Brain cells are cells require one of the highest amount of energy of any cell of body. So why do they use a shuttle which will transfer electrons from NADH produced in glycolysis to FAD(and there by reduce the no of ATP that can be made ) ?
In the absence of unanimous consensus and sources regarding the actual distribution of these shuttles,(wikipedia favours G3P shuttle abundance) let me try to explain the cause if the glycerol-phosphate shuttle is assumed to be prominent in brain cells. Several possible reasons might lead to this:-
1) The existing metabolic pathways are all intertwined to form a complex metabolic net. This means that invariably, the intermediates of any pathway are the products or intermediates of several other pathways. Therefore, the G3P shuttles require Glycerol-phosphate and Glycerol-phosphate dehydrogenase (I and II) which might be naturally abundant in brain owing to its use in strict lipid metabolic control in nervous tissue. This means that tapping the already high G3P for use as a shuttle compared to synthesising and operating a distinct metabolic shuttle is more profitable. Furthermore, operating Malate aspartate shuttle migh require intermediates whose high concentrations (required to maintain the shuttle) might negatively interfere with existing metabolic pathways like protein synthesis and regulation.
2) This shuttle has much faster operation time than Malate-Aspartate shuttle and hence is very useful in shuttling reducing equivalents fast in muscles and brain. Compared to the malate aspartate shuttle, it is shorter and hence faster and less prone to cessation due to unavailable intermediates or enzymatic disruption. Due to several enzymes working in Malate-aspartate shuttle, it has a narrower pH and temperature optima than the G3P shuttle which is shorter and depends on lesser intermediates, and hence is less prone to disruption.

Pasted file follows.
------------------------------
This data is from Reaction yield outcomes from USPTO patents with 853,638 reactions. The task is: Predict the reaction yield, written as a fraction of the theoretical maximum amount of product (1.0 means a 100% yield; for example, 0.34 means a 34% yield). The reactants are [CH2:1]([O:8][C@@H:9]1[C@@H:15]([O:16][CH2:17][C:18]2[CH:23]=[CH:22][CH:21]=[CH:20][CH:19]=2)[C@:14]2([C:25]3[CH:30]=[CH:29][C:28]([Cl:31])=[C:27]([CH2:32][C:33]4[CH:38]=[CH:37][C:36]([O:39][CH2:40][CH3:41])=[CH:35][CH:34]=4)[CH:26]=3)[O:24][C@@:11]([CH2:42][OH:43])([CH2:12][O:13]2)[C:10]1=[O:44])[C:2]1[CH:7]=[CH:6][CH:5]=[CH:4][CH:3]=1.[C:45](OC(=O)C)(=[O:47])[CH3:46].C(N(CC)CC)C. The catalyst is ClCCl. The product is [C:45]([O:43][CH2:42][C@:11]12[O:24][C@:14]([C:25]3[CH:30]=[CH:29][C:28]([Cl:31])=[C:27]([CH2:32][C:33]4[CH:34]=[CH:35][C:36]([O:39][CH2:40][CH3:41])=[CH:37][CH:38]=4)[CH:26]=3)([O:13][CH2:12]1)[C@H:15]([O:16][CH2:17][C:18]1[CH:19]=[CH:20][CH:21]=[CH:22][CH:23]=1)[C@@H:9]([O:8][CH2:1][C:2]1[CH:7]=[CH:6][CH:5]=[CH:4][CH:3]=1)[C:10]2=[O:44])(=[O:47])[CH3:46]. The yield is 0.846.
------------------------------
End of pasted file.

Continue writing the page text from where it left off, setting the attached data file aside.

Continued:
3)The last and the most far-fetched (but relevant)reason is that the loss of one ATP may not cause much of a problem because of already high respiratory rate, high Oxygen delivery to brain and ability of the body to quickly transfer available energy sources to brain at the cost of other parts, at times of energy stress. This means that replacing the shuttle with a more energetically conserving one may not have a strong driving force for evolution to operate on, and therefore the presence of G3P may be because of something like phylogenetic inertia, that is, the prevalence of an ancestral character just because it is neutral and does not influence the fitness in a considerable manner. Therefore, the ancestral G3P shuttle would just not have been replaced here but this is very unlikely as G3P shuttle is prominent in 2 very high energy-demanding organs, muscles and brain.
Except the last outrageously far-fetched reason, all other reasons should be enough to explain its prominent presence (if it is true) in brain tissues.